Tom Ham writes:
“How do you handle it when you find that a customer had another shop take care of the things that you recommended the last time he or she was in?
“More specifically, how do you both retain the customer and make sure they do not do it again?”
An auto repair marketing specialist in Niagra Falls, N.Y., responds:
“Difficult question Tom, but one that I know is on the minds of a lot of shop owners. It can also be a difficult situation, and the last thing you want to do is start an argument over it.
“I don't want to sound bold or harsh, but if you're making the recommendation and the work is being done somewhere else, the first question I would have to ask is, ‘Are they really a customer?' (I'm sure you know that some customers are not worth a lot of effort!)
“After that, you have to look at what went wrong. Like I said, I am not trying to start an argument with anyone, but the most important issue here is how does the customer view you? Remember, perception is reality. There must be some reason they didn't want you to do the work.
“There can only be two answers: either they didn't trust and respect you or it's your pricing. If your customer doesn't trust or respect you, you're not working hard enough to earn that. Now don't fly off the handle. Remember, I am talking about how your customer sees it. It's all about their viewpoint.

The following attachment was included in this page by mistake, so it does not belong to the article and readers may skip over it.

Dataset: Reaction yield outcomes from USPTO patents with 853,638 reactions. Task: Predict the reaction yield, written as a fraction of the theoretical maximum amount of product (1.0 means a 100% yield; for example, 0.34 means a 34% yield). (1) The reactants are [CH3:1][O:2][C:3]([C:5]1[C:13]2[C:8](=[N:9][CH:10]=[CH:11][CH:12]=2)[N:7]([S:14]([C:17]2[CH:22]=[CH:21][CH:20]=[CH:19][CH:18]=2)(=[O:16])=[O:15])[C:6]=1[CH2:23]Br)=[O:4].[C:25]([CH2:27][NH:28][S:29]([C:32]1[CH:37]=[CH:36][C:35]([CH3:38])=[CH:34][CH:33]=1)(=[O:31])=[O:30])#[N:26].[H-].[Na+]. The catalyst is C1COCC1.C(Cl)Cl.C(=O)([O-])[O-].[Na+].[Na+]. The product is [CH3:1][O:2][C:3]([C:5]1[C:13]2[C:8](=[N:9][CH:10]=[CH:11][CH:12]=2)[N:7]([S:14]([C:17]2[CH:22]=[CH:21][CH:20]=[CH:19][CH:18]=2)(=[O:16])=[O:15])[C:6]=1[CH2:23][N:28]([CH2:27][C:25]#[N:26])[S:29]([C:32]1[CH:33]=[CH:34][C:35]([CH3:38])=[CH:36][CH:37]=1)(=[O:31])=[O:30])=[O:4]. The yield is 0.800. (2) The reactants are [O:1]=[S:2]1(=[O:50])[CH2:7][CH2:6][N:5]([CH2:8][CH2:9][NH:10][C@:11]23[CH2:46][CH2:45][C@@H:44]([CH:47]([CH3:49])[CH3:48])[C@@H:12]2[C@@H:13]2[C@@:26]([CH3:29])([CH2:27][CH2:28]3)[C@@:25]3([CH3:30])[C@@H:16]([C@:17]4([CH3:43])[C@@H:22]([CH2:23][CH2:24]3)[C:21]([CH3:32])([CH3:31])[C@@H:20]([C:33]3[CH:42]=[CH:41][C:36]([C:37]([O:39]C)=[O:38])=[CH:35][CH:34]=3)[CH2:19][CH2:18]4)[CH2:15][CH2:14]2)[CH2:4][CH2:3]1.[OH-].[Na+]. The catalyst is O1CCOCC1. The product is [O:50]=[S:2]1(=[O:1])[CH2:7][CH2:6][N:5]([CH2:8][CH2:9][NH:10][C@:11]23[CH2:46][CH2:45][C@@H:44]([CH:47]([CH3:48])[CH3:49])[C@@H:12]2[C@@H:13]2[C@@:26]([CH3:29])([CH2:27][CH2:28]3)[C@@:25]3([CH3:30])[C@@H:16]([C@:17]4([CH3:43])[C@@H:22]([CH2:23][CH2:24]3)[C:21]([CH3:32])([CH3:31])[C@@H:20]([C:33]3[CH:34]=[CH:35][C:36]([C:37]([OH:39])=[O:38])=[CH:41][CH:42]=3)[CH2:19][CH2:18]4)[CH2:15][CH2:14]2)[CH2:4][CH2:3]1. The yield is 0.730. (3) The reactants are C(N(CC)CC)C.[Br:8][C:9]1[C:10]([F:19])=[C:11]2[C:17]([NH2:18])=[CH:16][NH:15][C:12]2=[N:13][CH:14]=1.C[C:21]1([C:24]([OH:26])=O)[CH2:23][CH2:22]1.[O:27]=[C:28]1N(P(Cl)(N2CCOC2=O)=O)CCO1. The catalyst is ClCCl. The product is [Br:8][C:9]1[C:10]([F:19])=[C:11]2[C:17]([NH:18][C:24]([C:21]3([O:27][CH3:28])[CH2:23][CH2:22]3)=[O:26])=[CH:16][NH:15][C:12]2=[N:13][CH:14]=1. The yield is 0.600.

“Earning respect and gaining trust is something that you have to work at. I tell shop owners that just because you fixed the car—and even if you did it on time and for the exact amount you quoted—it still means you've done nothing out of the ordinary. Isn't that pretty much what your customer expected in the first place? That's why it's so important to gain their trust with small things.
“Stand out from your competition. Add customer follow-up things like thank you cards or a phone call just to see that everything is okay. These are things that I guarantee the shop down the road isn't doing. In fact, you really have to consider that the sale starts after the job is done….
“If it's a price issue, that can be difficult. For that reason, I always suggest that shops use written quotes and offer three different solutions. If you have to compete, you may as well compete against yourself. From my first-hand experience, I found that just reading it all off becomes confusing. Remember, you're talking and they're listening, but are they hearing what you're saying? When you put it in writing, they can focus on just that.
“Using the written quote lets you tell your customer that they choose the price they want. The ‘good-better-best' solution lets you offer pricing that appeals to them. Of course, you should always consider that your ‘best' includes added warranty or protection that they pay for….
“It really boils down to those two issues. When that customer goes somewhere else, they haven't developed a trust and respect for you or it's a matter of your pricing policies—not that you're too expensive, but you didn't give them any options. Keeping the customer? Remember, people buy on emotions and then justify with logic after. When you talk to them, it's important that you always remember how you make them feel. I learned a long time ago, people will often forget what you said to them, but they will never forget how you made them feel. Either way, it's worth a conversation to try and determine what they're thinking.”
The questions and responses are posted on the Automotive Management Network website, which is operated by Deb and Tom Ham, owners of Auto Centric (formerly Ham's Automotive) in Grand Rapids, Mich. The comments have been edited for clarity and brevity.